Bootstrap Co‐integration Rank Testing: The Effect of Bias‐Correcting Parameter Estimates

Published date01 October 2015
Date01 October 2015
©2015 The Department of Economics, University of Oxford and JohnWiley & Sons Ltd.
doi: 10.1111/obes.12090
Bootstrap Co-integration Rank Testing: The Effect of
Bias-Correcting Parameter Estimates*
Giuseppe Cavaliere†, A. M. Robert Taylor‡ and Carsten
Department of Statistical Sciences, University of Bologna, Bologna, Italy
Essex Business School, University of Essex, Colchester, CO4 3SQ, UK
§Department of Economics, University of Mannheim, Mannheim, Germany
IAB Nuremberg, Nuremberg, Germany
Bootstrap-based methods for bias-correcting the first-stage parameter estimates used in
some recently developed bootstrap implementations of co-integration rank tests are inves-
tigated. The procedure constructs estimates of the bias in the original parameter estimates
by using the average bias in the corresponding parameter estimates taken across a large
number of auxiliary bootstrap replications. A number of possible implementations of this
procedure are discussed and concrete recommendations made on the basis of finite sam-
ple performance evaluated by Monte Carlo simulation methods. The results show that
bootstrap-based bias-correction methods can significantly improve the small sample per-
formance of the bootstrap co-integration rank tests.
I. Introduction
The use of tests based on the likelihood ratio (LR) principle for determining the co-
integration rank of a VAR system of I(1) variables, see Johansen (1996), is now common-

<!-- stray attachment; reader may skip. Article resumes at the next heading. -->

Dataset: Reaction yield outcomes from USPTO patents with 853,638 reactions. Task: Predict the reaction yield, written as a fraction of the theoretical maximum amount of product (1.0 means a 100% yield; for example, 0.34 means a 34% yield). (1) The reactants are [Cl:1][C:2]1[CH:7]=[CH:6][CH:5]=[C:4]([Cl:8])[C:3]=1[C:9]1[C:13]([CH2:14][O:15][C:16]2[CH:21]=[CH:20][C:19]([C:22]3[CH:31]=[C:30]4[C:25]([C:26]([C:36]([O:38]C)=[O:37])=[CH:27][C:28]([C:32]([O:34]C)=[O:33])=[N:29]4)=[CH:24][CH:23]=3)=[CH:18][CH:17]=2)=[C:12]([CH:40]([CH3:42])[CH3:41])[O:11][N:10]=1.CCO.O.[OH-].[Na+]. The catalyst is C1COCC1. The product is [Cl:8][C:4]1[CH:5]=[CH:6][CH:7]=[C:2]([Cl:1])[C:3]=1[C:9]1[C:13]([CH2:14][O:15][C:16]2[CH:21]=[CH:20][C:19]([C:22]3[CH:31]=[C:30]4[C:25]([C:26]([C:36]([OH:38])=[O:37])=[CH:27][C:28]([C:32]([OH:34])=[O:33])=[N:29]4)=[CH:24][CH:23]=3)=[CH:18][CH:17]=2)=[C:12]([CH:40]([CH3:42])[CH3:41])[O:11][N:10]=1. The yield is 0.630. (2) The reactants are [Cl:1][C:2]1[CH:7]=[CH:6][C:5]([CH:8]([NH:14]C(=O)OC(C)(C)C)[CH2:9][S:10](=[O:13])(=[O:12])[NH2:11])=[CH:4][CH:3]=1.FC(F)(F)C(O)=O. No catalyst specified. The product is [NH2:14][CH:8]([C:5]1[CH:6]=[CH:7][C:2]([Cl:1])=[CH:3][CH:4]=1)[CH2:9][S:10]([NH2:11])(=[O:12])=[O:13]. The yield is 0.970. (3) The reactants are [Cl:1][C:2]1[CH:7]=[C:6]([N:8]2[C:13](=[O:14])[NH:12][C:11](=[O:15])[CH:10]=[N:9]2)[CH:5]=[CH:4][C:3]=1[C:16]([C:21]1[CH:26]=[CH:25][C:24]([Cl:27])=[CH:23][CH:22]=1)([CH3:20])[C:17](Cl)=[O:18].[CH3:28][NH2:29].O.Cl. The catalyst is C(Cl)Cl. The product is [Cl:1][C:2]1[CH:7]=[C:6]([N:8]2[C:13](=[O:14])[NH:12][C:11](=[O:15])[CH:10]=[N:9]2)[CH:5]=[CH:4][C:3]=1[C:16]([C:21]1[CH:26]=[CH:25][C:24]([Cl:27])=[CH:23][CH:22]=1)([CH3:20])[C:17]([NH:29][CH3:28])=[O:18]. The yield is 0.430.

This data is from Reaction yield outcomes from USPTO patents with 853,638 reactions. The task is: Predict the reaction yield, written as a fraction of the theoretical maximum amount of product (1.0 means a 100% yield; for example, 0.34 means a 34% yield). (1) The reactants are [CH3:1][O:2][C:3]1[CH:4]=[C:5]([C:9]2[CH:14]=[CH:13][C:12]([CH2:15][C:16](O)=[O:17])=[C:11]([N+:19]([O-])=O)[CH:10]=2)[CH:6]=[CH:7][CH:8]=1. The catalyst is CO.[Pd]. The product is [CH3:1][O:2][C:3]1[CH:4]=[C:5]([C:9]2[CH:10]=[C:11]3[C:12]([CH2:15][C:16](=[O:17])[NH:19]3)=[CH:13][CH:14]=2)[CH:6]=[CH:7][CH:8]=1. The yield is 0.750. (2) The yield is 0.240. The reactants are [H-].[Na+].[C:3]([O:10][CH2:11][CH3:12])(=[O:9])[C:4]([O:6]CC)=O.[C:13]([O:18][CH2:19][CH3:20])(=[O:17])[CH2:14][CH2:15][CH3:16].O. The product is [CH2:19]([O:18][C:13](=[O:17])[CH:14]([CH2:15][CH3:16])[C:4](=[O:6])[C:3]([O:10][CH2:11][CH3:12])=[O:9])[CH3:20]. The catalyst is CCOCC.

place in empirical research in macroeconomics and finance. However, the finite sample
properties of these tests, when based on asymptotic critical values, can be quite poor;
see, in particular, Johansen (2002) and the references therein. This has prompted a num-
ber of recent studies to propose bootstrap implementations of the LR co-integration rank
tests with the aim of delivering tests with empirical rejection frequencies (ERFs) closer to
*We thank the editor,Anindya Banerjee, and an anonymous referee for very helpful suggestions. Cavaliere and
Taylor thank the Danish Council for Independent Research, Sapere Aude |DFF Advanced Grant (Grant number
12-124980) for financial support. Cavaliere also thanks the Italian Ministry of Education, University and Research
(MIUR), PRIN project ‘Multivariate statistical models for risk assessment’ for financial support. Trenkler thanks
the Deutsche Forschungsgemeinschaft (DFG) who supported the research through the SFB 884 ‘Political Economy
of Reforms’. Parts of this paper were written while Cavaliere was affiliated with the University of Copenhagen,
Department of Economics, as visiting Professor.
Bootstrap co-integration rank testing 741
the nominal level; see, in particular, van Giersbergen (1996), Swensen (2006), Cavaliere,
Rahbek and Taylor (2010a) and Cavaliere, Rahbek and Taylor (2012).
Monte Carlo results reported in Swensen (2006) and Cavaliereet al. (2012) suggest that
the aforementioned bootstrap LR tests do indeed appear to yield significant improvements
on the small sample performance of the asymptotic LR tests, particularly so when smaller
the sample size the larger the dimension of the VAR system under study. However, their
results also show that significant size distortions remain in the bootstrap tests when theVAR